The poem begins with an ironic epigraph, “To JS/07 M 378 / This Marble Monument / Is Erected by the State.”
The Bureau of Statistics and all other reports show that he will complied with his duties to “the Greater Community.” He worked in a factory and paid his union dues. He had no odd views. The Social Psychology investigators found him to be normal, as did the Press: he was popular, “liked a drink,” bought the daily paper, and had the “normal” reactions to advertisements. He was fully insured. The Health-card report shows he was in the hospital only once, and left cured.
The Producers Research and High-Grade Living investigators also showed he was normal and “had everything necessary to the Modern Man”—radio, car, etcetera. The Public Opinion researchers found “he held the proper opinions for the time of year,” supporting peace in peacetime but serving when there was war. He was married and had the appropriate number of five children, according to the Eugenicist. He never interfered with the public schools.
It is absurd to ask whether he was free or happy, for if anything had been wrong, “we should certainly have heard.”
“The Unknown Citizen” (1940) is one of Auden’s most famous poems. Often anthologized and read by students in high school and college, it is renowned for its wit and irony in complaining about the stultifying and anonymous qualities of bureaucratic, semi-socialist Western societies. Its structure is that of a satiric elegy, as though the boring, unknown citizen was so utterly unremarkable that the state honored him with a poetic monument about how little trouble he caused for anyone. It resembles the “Unknown Soldier” memorials that nations erect to honor the soldiers who fought and died for their countries and whose names have been lost to posterity; Britain’s is located in Westminster Abbey and the United States’ is located in Arlington, Virginia. This one, in an unnamed location, lists the unknown man as simply “JS/07 M 378.”
The rhyme scheme changes a few times throughout the poem. Most frequently the reader notices rhyming couplets. These sometimes use the same number of syllables, but they are not heroic couplets—no, they are not in iambic pentameter—they are often 11 or 13 syllables long, or of differing lengths. These patterns increase the dry humor of the poem.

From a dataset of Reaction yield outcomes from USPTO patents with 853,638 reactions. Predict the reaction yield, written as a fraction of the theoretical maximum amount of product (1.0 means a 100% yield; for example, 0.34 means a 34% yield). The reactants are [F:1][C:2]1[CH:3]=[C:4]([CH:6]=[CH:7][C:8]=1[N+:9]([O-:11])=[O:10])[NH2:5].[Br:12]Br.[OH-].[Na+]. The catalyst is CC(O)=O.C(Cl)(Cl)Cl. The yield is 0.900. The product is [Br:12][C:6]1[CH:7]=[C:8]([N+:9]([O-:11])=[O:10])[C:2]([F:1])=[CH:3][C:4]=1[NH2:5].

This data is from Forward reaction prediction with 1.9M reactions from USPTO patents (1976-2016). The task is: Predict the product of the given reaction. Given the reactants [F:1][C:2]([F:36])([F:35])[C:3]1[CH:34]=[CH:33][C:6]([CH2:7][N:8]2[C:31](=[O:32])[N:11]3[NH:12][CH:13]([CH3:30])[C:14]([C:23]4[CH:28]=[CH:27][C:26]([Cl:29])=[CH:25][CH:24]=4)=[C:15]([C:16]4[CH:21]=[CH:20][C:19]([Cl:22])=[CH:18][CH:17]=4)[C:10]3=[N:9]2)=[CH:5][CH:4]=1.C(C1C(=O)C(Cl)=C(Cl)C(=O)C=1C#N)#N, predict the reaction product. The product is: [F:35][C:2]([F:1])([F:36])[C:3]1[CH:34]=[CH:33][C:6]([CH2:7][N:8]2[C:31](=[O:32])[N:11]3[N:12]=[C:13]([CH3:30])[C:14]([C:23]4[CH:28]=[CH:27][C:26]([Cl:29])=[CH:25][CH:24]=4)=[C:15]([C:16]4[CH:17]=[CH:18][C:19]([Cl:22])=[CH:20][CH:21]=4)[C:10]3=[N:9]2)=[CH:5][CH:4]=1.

Auden’s “Unknown Citizen” is not anonymous like the Unknown Soldier, for the bureaucracy knows a great deal about him. The named agencies give the sense, as early as 1940, that a powerful Big Brother kind of bureaucracy watches over its citizens and collects data on them and keeps it throughout one’s life. This feeling makes the poem eerie and prescient; one often thinks of the dystopian, totalitarian states found in the writings of George Orwell and Aldous Huxley or the data-driven surveillance state of today. In Auden’s context, one might think of the state-focused governments of Hitler, Stalin, and Mussolini.
The Big Brother perspective begins from the very outset of the poem, with its evocation of a Bureau of Statistics. The man has had every aspect of his life catalogued. He served his community, he held a job, he paid union dues, he did not hold radical views, he reacted normally to advertisements, he had insurance, he possessed the right material goods, he had proper opinions about current events, and he married and had the right amount of children. It does not appear on paper that he did anything wrong or out of place. In fact, “he was a saint” from the state’s perspective, having “served the Greater Community.” The words used to describe him—“normal,” “right,” “sensible,” “proper,” “popular”—indicate that he is considered the ideal citizen. He is praised as “unknown” because there was nothing interesting to know. Consider, in comparison, the completely normalized protagonist Emmet in The Lego Movie.
At the end of the poem, the closing couplet asks, “Was he free? Was he happy? The question is absurd: / Had anything been wrong, we should certainly have heard.” With these last lines comes the deeper meaning of the poem, the irony that despite all of the bureaucratic data gathering, some aspect of the individual might not have been captured. It becomes clear that the citizen is also “unknown” because in this statistical gathering of data, the man’s individuality and identity are lost. This bureaucratic society, focused on its official view of the common good, assesses a person using external, easily-catalogued characteristics rather than respect for one’s uniqueness, one’s particular thoughts, feelings, hopes, fears, and goals.
Interestingly, and ironically, the speaker himself is also unknown. The professionals in the poem— “his employers,” “our Social Psychology workers,” “our researchers into Public Opinion,” “our Eugenicist”— are just as anonymous and devoid of personality. While a person might be persuaded that he is free or happy, the evidence of his life shows that he is just one more cog in the faceless, nameless bureaucratic machine.